C.S. Lewis

The Mixed Blessing of C. S. Lewis (Part 2)

(Read Part 1.)

As far back as 1963 Martyn Lloyd-Jones warned that C. S. Lewis had a defective view of salvation—and with good reason. Let’s take a look at several soteriological errors in Lewis’ theology.

The Substitutionary Atonement

In Mere Christianity Lewis was clear that he rejected the substitutionary atonement:

Now before I became a Christian I was under the impression that the first thing Christians had to believe was one particular theory as to what the point of this dying [Christ’s] was. According to that theory God wanted to punish men for having deserted and joined the Great Rebel, but Christ volunteered to be punished instead, and so God let us off. Now I admit that even this theory does not seem to me quite so immoral and so silly as it used to…. Theories about Christ’s death are not Christianity: they are explanations about how it works.11

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"Among the educated elite today, talking publicly about one's belief in the devil and his influence on the culture and the world would be social suicide"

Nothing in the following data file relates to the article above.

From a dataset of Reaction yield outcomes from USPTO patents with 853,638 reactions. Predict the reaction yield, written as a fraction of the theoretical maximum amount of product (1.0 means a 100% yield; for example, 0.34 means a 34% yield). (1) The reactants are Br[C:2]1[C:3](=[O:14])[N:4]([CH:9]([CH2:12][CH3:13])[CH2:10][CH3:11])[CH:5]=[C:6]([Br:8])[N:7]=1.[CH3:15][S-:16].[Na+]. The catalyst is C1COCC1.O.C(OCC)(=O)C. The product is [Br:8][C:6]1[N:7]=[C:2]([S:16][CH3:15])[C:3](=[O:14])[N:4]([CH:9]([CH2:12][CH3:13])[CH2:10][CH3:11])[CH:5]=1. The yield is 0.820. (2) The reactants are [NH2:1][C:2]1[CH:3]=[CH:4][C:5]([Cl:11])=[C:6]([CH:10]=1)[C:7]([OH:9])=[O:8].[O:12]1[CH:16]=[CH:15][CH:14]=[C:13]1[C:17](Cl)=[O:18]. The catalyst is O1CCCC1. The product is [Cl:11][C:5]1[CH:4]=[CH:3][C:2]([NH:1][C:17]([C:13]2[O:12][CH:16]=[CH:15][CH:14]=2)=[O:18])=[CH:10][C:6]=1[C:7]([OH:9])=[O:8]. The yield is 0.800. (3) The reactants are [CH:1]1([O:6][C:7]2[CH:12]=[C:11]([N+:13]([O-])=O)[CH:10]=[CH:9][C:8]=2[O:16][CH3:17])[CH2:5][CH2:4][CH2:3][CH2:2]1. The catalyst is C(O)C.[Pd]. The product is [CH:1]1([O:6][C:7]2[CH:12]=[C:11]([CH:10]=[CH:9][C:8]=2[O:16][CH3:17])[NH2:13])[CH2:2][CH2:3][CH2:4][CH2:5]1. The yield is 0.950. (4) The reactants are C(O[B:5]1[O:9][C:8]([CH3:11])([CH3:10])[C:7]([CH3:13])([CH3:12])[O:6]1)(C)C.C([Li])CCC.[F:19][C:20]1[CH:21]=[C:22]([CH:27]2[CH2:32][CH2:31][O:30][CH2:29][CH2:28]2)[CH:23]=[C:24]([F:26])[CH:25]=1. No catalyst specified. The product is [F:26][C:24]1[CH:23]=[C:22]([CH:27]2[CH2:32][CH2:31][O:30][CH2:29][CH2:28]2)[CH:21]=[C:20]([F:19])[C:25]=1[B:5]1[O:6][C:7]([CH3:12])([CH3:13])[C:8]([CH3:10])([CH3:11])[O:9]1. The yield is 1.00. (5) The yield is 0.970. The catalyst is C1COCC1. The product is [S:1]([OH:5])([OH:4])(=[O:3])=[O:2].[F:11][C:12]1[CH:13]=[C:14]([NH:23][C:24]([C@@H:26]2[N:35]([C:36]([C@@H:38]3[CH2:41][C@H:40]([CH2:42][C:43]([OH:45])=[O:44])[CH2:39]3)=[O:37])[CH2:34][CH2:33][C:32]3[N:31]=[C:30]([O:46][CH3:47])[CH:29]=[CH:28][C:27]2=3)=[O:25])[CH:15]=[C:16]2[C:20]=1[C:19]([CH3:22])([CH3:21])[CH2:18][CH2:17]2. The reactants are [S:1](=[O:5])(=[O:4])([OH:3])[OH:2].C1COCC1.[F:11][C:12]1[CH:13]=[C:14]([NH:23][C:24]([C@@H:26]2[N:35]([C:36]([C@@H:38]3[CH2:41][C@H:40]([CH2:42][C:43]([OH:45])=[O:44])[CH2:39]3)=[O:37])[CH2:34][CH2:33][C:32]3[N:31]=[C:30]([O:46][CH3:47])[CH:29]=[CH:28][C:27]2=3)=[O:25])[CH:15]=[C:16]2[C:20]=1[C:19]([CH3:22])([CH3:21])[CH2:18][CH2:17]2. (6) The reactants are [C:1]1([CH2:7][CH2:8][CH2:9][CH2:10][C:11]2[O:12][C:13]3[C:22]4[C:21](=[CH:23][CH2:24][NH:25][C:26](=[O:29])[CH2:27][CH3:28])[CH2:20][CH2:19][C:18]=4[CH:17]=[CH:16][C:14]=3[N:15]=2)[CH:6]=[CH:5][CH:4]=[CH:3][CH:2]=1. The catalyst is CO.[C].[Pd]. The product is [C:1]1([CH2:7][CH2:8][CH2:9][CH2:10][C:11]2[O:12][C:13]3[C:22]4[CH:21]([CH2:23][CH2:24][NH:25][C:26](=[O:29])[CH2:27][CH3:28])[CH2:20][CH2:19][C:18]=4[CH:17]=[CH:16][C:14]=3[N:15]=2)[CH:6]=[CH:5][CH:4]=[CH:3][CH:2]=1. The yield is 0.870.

C.S. Lewis and the Devil - Admirers of ‘The Screwtape Letters’ range from Monty Python’s John Cleese to Focus on the Family.

When asked about “his belief in the Devil,” Lewis addressed the question in a thought-provoking way in his preface to a revised edition of “Screwtape” in 1960: “Now, if by ‘the Devil’ you mean a power opposite to God and, like God, self existent from all eternity, the answer is certainly No.”

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